We had the great privilege to coordinate an international multi-disciplinary research, conducted by the Human Technology Foundation, with the contribution of 45 experts - lawyers, ethicists, academics, tech people - from 13 countries on technology governance during crises.
Decision-makers, public and private, institutional and business alike, now find themselves facing a flood of opinions that raise issues of ethics around the IT-based health crisis solutions they are weighing. However, against the complexity of a pandemic, accepting every argument that claims ethical legitimacy would result in paralysis. So it is essential to clarify which legal and ethical principles to favour.
This report is addressed to such decision-makers. It elaborates a methodology aiming to provide them with the means for analyzing and deciding on the use of technologies to exit the crisis and accelerate a healthy return to "normal".
This report is made up of three main parts:
1) The first part focuses on the anthropological, social and ethical aspects related to the IT-based issues and the means for exiting the health crisis.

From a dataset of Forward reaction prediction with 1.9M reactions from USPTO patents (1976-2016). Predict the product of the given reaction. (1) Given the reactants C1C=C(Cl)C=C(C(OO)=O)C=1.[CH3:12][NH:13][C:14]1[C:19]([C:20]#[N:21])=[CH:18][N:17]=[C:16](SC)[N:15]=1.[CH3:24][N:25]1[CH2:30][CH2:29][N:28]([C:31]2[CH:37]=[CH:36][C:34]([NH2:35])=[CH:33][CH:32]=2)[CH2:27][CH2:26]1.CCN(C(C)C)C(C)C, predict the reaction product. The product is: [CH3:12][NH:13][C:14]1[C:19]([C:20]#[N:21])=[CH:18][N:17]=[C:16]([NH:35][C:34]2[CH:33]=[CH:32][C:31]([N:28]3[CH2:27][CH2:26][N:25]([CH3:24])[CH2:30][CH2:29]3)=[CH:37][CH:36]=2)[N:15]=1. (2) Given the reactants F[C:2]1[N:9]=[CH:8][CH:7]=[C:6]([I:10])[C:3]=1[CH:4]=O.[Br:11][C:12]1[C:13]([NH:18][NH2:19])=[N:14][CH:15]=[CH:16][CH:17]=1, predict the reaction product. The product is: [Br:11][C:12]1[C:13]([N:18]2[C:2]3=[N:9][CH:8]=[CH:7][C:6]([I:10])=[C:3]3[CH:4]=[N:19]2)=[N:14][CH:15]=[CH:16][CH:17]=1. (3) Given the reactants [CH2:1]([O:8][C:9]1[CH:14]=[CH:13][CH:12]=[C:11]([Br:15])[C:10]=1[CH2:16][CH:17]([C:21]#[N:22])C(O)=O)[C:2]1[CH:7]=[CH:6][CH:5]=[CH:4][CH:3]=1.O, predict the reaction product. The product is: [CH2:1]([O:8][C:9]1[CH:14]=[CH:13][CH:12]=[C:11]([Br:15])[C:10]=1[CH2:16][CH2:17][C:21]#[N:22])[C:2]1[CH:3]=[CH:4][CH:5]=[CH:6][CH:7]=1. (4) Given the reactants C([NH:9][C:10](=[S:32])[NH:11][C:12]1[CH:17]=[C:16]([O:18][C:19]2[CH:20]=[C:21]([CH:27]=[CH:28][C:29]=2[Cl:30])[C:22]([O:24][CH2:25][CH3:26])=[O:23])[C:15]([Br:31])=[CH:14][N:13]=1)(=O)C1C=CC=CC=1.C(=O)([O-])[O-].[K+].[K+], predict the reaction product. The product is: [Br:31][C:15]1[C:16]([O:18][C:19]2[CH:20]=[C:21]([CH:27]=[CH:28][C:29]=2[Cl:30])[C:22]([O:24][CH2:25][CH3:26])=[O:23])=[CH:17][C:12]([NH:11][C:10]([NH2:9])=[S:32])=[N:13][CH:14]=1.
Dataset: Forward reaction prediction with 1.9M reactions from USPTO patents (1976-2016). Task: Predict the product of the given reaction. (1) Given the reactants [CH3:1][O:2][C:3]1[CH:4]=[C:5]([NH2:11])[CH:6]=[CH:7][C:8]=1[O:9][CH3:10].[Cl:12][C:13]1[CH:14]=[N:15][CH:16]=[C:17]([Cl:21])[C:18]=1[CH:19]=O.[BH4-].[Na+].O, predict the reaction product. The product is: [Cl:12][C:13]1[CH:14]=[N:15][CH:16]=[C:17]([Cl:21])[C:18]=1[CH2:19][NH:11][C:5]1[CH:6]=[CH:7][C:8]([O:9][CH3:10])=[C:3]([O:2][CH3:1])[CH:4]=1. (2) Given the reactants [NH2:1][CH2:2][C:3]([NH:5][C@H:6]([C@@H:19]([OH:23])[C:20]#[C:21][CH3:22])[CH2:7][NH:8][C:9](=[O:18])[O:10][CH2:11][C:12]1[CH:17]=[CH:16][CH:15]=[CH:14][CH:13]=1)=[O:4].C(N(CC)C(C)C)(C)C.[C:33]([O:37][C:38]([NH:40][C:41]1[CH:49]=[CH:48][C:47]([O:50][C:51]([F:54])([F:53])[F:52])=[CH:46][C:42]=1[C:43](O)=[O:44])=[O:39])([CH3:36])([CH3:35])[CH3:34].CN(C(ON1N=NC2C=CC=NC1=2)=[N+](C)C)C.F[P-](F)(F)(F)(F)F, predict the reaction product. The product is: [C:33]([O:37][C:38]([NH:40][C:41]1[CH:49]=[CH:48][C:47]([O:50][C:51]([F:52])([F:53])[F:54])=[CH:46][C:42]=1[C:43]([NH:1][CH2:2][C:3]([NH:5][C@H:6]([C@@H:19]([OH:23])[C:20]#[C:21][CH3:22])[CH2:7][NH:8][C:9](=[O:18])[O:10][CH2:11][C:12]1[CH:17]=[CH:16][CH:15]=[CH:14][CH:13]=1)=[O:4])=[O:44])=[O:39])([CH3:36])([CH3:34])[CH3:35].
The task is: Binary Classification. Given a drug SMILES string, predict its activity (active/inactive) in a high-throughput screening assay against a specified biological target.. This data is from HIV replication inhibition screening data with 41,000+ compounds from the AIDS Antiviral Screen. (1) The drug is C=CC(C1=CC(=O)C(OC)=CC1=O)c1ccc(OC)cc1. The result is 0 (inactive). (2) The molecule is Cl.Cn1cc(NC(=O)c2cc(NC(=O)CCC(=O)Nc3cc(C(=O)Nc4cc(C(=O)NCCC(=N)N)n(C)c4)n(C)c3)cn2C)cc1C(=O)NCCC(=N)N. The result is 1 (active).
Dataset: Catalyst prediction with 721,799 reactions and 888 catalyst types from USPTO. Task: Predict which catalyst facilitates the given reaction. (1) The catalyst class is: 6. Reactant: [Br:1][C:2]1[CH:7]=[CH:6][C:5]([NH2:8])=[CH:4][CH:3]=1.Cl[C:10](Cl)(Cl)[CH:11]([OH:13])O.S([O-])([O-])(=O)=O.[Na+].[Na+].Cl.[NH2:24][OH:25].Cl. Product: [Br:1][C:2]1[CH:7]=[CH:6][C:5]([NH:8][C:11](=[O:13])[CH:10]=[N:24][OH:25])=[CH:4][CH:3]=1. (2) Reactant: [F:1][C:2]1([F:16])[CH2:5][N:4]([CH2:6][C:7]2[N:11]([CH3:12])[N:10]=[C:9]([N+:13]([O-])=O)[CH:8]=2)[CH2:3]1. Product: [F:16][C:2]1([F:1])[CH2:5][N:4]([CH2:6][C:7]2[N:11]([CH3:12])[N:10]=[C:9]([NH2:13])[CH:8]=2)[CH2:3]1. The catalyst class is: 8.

2) The second part provides an overview of the main technologies available with regard to health, technical and societal issues. Particular attention is paid to the most impactful issues, such a the nature of the data collected, how they are processed and stored (centralized/decentralized/ hybrid), the security aspects related to the technology used, etc. The aim is to make the ITbased aspect accessible to decision-makers.
3) The third part sets out in detail the methodology and accompanying tools. The method has been fully applied to a selection of responses illustrating the diversity of anti-COVID-19 ITbased solutions developed around the world.
Eleven solutions were analyzed in depth by an international team of technology, health, ethics and legal experts from ITechLaw. The results and lessons learned from this work are highlighted in the different sections of the and inform our recommendations.
Reading through the appendix could also be very valuable, since we provide open use documents on various key issues, such as a extended PostCoviData Impact Assessment; a comparative table of 11 initiatives (DP3T, Apple-Google API, NHSx, Coalition, Aarogya Setu, Estimote, TerraHub Credential Link, TraceTogether, Corona-Dataspende, ROBERT, MILA CoviApp); and key findings on those various initiatives.
Full version of the report
Short overview of the report